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|Published in the Columbia Daily Tribune 11 September 2005|
Sharon Kilfoyle's Wearable ArtSome artists paint. Some sculpt. Artists who practice the Japanese art of shibori do a combination of both, but with cloth.
What is shibori? From the World Shibori Network website: "Shibori is the collective term in Japanese for tie-dye, stitch-dye, fold-dye, pole wrap-dye, etc. It is translated into English as shaped-resist dyeing, because no comparable embracing term exists in English."
In Columbia we have a shibori artist who not only practices this ancient art (it dates back to at least the eighth century), but who teaches it - in Japan. That artist is Sharon Kilfoyle, and she has a new two-person show at the St. Louis Artist's Guild as part of the annual Innovations in Textiles Symposium. The show is titled "Parallel Dreams" and is a collaboration with painter Reiko Hamada Murai. The show will run through October 8, with Kilfoyle giving a short lecture in conjunction with the symposium on September 17. Her lecture will focus on the meeting of two cultures, American and Japanese, as seen in the "Parallel Dreams" show, and how she and Murai draw inspiration from nature in relation to their respective traditions.
She's in a position to make such comparisons. Following the death of her husband several years ago, Sharon took an opportunity to go to Japan to further her studies of shibori, while teaching English at Shinonome College in Matsuyama, Shikoku. When those at the college saw her shibori work, they asked her to teach a class on the art.
I asked her whether it wasn't a little odd, an American teaching shibori there in Japan? Says Kilfoyle: "Yes, it was confusing for some people to understand why an American woman would be teaching a traditional Japanese art form, especially since there are not that many young people taking it up in Japan - it's just too difficult to make a living at it, and it's a lot of work to do it the traditional way. But as an American I am not doing shibori in the traditional manner and many fiber artists want to learn a new and different way of using traditional shibori techniques in a contemporary manner."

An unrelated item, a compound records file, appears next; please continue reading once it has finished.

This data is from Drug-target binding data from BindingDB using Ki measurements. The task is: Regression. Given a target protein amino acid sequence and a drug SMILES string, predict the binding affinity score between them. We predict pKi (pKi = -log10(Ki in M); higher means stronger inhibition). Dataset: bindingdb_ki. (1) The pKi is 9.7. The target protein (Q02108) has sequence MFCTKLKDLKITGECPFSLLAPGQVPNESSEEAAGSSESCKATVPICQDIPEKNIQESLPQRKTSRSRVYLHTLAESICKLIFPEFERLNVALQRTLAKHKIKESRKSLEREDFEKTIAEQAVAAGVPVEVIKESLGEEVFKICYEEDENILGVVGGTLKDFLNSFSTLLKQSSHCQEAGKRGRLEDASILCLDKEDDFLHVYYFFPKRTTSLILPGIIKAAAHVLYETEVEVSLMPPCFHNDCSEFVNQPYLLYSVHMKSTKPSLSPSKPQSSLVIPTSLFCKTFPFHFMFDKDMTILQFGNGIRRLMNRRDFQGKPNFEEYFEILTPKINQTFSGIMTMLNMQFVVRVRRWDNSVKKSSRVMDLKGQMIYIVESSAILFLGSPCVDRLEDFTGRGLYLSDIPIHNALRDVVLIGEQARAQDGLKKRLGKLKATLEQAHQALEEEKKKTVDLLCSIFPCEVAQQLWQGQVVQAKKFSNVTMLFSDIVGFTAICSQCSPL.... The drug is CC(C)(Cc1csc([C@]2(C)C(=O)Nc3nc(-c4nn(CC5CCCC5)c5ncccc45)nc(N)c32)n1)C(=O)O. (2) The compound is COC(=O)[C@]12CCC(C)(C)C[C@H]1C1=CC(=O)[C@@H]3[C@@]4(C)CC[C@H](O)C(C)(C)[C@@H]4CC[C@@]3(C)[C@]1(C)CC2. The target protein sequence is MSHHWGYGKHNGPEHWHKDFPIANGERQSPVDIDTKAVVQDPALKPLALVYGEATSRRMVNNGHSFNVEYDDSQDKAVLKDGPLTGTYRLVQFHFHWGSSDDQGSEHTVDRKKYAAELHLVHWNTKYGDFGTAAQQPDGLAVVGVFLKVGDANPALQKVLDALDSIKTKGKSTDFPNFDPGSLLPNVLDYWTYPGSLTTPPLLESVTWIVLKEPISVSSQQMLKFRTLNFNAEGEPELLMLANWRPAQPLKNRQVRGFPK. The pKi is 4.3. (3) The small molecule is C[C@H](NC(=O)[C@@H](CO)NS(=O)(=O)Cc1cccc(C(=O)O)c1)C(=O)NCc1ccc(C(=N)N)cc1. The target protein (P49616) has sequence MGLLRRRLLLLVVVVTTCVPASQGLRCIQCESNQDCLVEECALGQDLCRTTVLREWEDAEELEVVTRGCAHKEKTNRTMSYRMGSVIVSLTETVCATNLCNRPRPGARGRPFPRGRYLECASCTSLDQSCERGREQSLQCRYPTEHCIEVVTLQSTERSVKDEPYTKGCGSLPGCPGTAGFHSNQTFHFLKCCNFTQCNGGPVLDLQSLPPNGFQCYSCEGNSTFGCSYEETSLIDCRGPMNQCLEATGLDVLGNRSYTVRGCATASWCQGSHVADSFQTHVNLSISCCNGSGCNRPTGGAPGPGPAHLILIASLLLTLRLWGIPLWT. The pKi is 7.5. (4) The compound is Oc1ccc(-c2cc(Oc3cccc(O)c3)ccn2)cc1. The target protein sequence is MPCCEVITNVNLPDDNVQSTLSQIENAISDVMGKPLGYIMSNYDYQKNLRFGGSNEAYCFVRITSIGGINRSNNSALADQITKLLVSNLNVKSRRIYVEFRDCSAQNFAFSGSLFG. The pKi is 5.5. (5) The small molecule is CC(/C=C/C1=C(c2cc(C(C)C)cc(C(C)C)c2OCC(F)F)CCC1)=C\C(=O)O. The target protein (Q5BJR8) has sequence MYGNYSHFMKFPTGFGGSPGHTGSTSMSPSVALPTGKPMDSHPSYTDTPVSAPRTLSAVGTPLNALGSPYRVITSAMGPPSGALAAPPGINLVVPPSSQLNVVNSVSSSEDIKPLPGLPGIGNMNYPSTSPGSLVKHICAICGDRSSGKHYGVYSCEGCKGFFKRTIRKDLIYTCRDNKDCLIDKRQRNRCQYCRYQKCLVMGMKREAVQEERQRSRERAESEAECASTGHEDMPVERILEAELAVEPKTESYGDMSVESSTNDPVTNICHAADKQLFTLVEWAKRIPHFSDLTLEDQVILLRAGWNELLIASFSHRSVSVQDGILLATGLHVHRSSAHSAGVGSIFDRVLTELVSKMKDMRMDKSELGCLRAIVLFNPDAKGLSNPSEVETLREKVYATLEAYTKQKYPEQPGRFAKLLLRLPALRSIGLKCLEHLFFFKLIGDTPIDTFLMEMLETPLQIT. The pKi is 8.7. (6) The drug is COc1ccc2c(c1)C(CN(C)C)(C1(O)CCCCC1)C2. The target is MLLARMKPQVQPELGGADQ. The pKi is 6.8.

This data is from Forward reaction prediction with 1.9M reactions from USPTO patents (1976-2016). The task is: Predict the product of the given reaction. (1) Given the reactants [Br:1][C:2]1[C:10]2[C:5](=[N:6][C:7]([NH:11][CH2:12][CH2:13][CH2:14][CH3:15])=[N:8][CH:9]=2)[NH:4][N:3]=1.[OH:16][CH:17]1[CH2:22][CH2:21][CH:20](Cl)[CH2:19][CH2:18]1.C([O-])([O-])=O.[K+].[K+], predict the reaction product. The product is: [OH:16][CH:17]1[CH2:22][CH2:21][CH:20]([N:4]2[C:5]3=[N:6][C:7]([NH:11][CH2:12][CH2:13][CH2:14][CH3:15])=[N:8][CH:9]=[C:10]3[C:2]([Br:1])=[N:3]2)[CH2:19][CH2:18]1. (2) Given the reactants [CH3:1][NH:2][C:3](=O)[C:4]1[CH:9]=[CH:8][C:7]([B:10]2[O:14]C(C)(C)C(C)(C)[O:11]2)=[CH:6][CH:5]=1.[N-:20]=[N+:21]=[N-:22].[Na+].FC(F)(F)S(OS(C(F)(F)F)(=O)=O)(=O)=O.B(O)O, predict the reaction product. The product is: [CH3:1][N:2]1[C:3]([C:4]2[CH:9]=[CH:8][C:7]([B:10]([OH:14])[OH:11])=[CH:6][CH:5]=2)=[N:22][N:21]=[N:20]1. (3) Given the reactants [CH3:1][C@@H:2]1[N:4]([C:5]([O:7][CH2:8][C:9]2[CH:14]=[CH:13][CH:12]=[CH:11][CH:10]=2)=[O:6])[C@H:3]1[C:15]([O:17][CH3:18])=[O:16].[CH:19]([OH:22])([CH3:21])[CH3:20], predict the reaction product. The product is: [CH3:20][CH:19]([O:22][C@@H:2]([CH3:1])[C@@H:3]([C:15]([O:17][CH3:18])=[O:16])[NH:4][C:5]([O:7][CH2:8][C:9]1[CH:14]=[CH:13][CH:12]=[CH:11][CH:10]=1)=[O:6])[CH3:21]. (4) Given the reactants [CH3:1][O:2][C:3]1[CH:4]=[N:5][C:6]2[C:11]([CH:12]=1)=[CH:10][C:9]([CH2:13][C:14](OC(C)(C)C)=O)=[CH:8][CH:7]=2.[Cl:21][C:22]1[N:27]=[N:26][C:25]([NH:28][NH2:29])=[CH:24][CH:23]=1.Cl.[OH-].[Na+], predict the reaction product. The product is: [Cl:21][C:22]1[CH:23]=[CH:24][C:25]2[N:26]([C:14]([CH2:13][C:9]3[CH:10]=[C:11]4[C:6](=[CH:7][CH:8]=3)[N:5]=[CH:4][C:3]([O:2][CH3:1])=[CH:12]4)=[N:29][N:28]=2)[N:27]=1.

Kilfoyle returned to Columbia in April, and has since been busy preparing for the St. Louis show, which consists of a series of Murai's paintings and Kilfoyle's interpretation of them into wearable works. She is also planning on participating in a show next year, titled "Shapeshifters," in Joplin with other area artists.
But in the meantime she needs to prepare to return to Japan in November, in order to teach another five week course for Shinonome College on shibori, and is planning on also offering workshops in felting and other methods of dyeing to the community there. She is caught between these two places: "I love having the space and working here in the woods, but I miss the availability of mass transit and the excitement and inspiration of city life in Japan."
Kilfoyle hopes to set up a kind of exchange between artists here and in Japan, making connections from the fiber art realm she's come to know in both countries. With the help of friends she's hoping to convert an old barn on her property into a Japanese guest house, creating a center where artists from Japan and the U.S. can share aesthetic viewpoints, teach workshops, etc.
In addition to the St. Louis show, you can find some of Kilfoyle's work at Bluestem in downtown Columbia. She also has a modest website (www.sharonkilfoyle.com) which she is planning on expanding with more information on the workshops she teaches and additional images of her work. She is the process of seeking out additional gallery representation here in the U.S.
While some people collect her work only for display, "Other people like to buy my garments and accessories because they feel good when they wear them, even if they don't wear them often, and the color is a pleasure to look at, the fabrics feel great in your hands and on your body. It's something different from the normal fare, and it can make you feel good about yourself to indulge in them for yourself or others."
all work © James T. Downey, 1993-present
photos © Martha K. John, 1994-present
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